2.21.2021

Read These Blogs



What This Wave of Anti-Asian Violence Reveals About America
"When it comes to Asian-American grief, do Americans want to know?"

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For Asian Americans, Sharing Our Grief Is an Act of Revolution
With anti-Asian violence on the rise, our fierce love for our elders is compelling us to speak our truth.

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This Is What No One Tells You About Being Asian In America In 2021
"We are used to minimizing our own pain because we don't want to rock the boat."

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Hate Crimes Against Asian Americans Are on the Rise. Many Say More Policing Isn't the Answer
Hate crimes against Asian Americans are on the rise, and while there are a lot of possible solutions, more policing isn't the answer.

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Asians Must Stop Comparing Our Issues to Black Lives Matter
"If we as Asians, in witnessing constant protests responding to anti-Black oppression and tragedy, come away with the notion that Black people are overly favored, we should consider whether we are perpetuating the very oppression we’re supposed to be fighting."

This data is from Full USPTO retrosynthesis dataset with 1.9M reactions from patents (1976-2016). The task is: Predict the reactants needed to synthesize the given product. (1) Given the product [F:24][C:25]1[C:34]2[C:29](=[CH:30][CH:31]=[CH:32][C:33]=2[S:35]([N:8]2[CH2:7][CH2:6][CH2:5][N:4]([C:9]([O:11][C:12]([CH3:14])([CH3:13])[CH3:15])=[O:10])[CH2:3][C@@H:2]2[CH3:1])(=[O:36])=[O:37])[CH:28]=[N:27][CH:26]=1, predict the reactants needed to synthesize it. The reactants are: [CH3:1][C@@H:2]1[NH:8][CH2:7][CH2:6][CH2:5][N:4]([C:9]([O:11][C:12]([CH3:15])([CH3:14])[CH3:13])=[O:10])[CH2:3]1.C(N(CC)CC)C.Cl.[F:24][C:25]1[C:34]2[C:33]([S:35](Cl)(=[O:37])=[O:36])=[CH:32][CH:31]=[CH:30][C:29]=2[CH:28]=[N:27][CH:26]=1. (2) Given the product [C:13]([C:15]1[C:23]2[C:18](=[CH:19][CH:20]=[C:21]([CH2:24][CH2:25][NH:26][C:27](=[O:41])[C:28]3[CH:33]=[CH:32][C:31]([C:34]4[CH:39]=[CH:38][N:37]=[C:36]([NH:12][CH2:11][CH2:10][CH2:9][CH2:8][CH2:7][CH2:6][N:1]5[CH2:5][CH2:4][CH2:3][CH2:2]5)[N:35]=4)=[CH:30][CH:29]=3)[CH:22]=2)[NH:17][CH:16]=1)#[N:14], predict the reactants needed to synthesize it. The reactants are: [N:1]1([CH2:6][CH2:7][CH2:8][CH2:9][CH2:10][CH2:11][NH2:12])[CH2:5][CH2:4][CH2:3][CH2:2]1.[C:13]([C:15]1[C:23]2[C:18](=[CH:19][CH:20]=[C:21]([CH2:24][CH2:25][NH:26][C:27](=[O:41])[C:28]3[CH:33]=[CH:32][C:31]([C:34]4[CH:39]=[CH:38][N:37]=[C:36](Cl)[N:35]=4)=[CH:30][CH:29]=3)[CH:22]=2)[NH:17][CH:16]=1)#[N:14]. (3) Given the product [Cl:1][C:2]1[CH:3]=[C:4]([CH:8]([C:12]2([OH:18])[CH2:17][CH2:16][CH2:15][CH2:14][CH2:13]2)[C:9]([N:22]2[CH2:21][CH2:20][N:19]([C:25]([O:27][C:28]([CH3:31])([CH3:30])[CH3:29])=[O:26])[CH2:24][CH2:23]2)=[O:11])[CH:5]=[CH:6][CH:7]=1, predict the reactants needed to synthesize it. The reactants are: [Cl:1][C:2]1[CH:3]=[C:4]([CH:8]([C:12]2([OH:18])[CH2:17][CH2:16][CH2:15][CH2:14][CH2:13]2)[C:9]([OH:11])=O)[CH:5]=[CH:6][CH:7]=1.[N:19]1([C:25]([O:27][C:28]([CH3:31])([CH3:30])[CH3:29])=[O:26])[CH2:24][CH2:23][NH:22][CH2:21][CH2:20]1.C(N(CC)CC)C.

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As an Asian American, I'm Tired of Being Racially Gaslit By My Peers
"Just as you ask us to hold our people accountable, we ask you to do the same."

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Amid attacks, school principals concerned over Asian Americans' return to class
As heightened levels of anti-Asian sentiment continue alongside the coronavirus pandemic, racist incidents and attacks on members of the Asian American community in public have, in part, persuaded some families not to send their children back to in-person schooling.

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He Writes Unreliable Narrators Because He Is One, Too
Viet Thanh Nguyen won the Pulitzer for his debut, The Sympathizer, recognition that was great for his career and bad for his writing. Now he's back with its subversive sequel, The Committed.

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Bling Empire and the Energizing Potential of Asian-American Mediocrity
Jean Chen Ho explores what we gain when we give up the idea of perfect representation.

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Meet NASA's Swati Mohan, star of Perseverance rover's epic Mars landing
The cool, collected play-by-play from one of the mission's leaders has observers around the world taking notice.